Reader Response

Reader Response

May 1, 2016

We All Need to Understand and Respect

I was blessed by the article “Grandpa Frederick: The Necessity of Overcoming Racial Stereotypes” (February 2016). How different would race relations be in the United States and in our church today if we approached them as the author and Grandpa Frederick did? She recognized the prejudice and dealt with it by pointing out that it was ugly and hateful, and he was willing forgive. We have made much progress in our understanding, respect, and opportunities since 1963, when I moved to Birmingham, Alabama, after graduating from Loma Linda University School of Medicine. However, we all have much to learn in regard to understanding and respect. If anything, the present tensions and issues are even more complex than they were in the 1960s.

Ron Turk
Greeneville, Tennessee

Reconsidering Football

Thank you for having the courage to publish the article “Tearing Down the Goalposts: Should Christians Reconsider Football?” (online, Dec. 24, 2015). While not fully “cured of interest in professional sports,” I realize that the questions about our “recreational” pursuits risking serious injury to the participants resonates with questions I have been pondering, particularly about supporting and rejoicing in activities injurious to others or ourselves.

More critically, the quote about the un-Christlike effects in the character of the viewers highlights three core values of contemporary society: love of domination, pride in brute force, and reckless disregard for life. These all stand in sharp contrast to the core values of Christ’s kingdom.

Stephen Bauer
Collegedale, Tennessee

The article “Should Christians Reconsider Football?” is much appreciated. I am thankful that the author had the courage to write this article and that the Review published it. Our schools and homes would do well to heed the counsel God has given through His last-day prophet regarding sports. The pride and self-glory promoted by popular sports seems out of harmony with the spirit of Christ expressed in these words: “Charity vaunteth not itself, is not puffed up” (1 Cor. 13:4, KJV).

Rachel Trenchuk
Smoky Lake, Alberta, Canada

Why Are We Confused?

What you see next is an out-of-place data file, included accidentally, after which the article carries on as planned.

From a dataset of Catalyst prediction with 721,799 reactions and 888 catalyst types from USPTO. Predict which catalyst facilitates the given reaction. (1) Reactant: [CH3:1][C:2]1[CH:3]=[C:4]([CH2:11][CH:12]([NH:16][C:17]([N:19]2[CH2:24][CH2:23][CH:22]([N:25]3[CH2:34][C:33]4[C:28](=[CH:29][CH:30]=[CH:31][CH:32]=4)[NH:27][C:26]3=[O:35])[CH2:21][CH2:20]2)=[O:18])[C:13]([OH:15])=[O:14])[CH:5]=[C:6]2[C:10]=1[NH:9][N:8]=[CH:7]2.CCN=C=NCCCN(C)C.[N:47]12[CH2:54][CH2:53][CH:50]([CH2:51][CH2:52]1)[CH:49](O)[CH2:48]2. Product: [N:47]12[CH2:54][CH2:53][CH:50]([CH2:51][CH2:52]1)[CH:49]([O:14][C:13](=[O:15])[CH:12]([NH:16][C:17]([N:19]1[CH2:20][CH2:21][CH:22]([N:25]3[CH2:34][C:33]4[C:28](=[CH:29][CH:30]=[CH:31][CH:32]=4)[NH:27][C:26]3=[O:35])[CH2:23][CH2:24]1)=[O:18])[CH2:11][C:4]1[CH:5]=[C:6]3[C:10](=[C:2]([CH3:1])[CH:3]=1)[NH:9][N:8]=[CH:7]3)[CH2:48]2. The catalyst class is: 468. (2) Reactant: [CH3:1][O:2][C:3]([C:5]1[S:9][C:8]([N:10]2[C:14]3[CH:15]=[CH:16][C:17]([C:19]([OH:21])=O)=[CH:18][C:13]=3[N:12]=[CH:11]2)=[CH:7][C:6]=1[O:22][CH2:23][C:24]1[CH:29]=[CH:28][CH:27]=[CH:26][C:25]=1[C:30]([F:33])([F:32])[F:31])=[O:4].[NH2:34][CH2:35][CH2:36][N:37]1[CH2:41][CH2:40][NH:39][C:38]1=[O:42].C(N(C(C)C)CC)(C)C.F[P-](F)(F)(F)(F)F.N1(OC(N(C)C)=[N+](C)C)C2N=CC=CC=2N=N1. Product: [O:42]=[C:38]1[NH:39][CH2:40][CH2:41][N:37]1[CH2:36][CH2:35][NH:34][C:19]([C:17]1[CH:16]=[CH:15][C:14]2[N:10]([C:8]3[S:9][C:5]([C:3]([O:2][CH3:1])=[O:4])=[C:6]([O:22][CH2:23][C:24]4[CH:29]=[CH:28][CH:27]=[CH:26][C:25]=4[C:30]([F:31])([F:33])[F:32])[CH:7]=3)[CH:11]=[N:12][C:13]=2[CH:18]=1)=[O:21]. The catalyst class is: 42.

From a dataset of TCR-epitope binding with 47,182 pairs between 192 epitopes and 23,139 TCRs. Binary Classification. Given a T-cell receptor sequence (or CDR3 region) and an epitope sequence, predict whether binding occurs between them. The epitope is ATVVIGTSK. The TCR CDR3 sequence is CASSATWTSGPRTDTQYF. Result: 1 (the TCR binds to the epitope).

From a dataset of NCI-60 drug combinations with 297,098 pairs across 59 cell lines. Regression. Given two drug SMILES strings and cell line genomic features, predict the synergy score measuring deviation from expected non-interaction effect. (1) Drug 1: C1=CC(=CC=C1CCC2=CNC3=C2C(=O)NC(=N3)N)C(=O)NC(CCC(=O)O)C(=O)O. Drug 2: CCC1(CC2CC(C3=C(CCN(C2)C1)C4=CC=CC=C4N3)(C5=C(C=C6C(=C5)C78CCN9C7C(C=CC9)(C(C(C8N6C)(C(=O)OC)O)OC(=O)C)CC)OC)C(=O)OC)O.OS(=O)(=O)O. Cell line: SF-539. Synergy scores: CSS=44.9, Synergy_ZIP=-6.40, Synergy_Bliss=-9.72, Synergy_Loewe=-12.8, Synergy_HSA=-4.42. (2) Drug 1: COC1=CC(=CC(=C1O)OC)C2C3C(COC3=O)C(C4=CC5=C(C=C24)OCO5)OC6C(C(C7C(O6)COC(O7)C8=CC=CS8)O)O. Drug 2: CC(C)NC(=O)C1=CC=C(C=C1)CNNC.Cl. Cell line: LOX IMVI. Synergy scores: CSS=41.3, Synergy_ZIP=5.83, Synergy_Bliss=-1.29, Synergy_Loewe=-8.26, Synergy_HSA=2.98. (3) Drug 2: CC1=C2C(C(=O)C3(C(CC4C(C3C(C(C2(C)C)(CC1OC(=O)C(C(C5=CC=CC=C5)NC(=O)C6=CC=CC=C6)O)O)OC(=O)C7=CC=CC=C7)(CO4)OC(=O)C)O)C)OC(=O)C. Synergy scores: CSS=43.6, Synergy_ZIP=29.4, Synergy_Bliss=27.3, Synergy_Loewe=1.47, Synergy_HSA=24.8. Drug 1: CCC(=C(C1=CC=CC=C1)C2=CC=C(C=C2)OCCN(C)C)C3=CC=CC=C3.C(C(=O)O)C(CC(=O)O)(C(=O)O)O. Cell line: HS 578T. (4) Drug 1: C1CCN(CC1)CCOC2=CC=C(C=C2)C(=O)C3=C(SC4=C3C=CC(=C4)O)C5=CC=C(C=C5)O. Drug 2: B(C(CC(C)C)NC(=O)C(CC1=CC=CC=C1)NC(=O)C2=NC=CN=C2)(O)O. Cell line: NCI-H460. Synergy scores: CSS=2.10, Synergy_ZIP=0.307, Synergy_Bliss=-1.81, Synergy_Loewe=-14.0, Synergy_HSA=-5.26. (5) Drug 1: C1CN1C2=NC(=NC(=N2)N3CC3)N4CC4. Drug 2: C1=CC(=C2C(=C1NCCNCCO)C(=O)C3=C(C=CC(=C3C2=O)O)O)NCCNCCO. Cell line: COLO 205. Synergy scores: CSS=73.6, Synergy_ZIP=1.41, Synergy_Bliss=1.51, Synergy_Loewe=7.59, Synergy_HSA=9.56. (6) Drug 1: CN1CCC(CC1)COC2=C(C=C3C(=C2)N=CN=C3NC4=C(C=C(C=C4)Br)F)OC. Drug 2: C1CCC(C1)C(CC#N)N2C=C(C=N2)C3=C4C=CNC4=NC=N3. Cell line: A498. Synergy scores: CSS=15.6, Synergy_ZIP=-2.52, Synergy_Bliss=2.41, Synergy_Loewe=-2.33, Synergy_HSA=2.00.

Was anyone else besides me shocked at the four theological controversies of today given by Gerhard Pfandl in his article “Who Are We and Why Are We Here?” (January 2016). If Adventists are questioning whether the Bible is inspired or reliable, we are in grave danger. All four “conflicts” are clearly answered in the Bible and the Spirit of Prophecy. Church: read and pray Daniel 9.

Fran Wilson
West Carrollton, Ohio

In his excellent article “Who Are We and Why Are We Here?” Gerhard Pfandl lays out some splendid advice: “We need to study Scripture and accept what it says as it reads, and not explain away its plain meaning.” Agreed!

Richard Steffanson
Clarkston, Washington

This New Format

I like the new format of the Review. I am glad you still have the same authors with their regular columns. Going monthly should save on postage. One problem I have is the size of the print. It is hard to read. I have read the Review since I was 16; I am now 74. I know you want the younger ones to read it so they can learn to love the Review. Praying the Lord continues to bless as you work for Him.

Beverly Mentzer
Yates Center, Kansas


Your Turn

We welcome your letters, noting, as always, that inclusion of a letter in this section does not imply that the ideas expressed are endorsed by either the editors of the Adventist Review or the General Conference. Short, specific, timely letters have the best chance at being published (please include your complete address and phone number—even with e-mail messages). Letters will be edited for space and clarity only. Send correspondence to Letters to the Editor, Adventist Review, 12501 Old Columbia Pike, Silver Spring, MD 20904-6600; Internet: letters@adventistreview.org.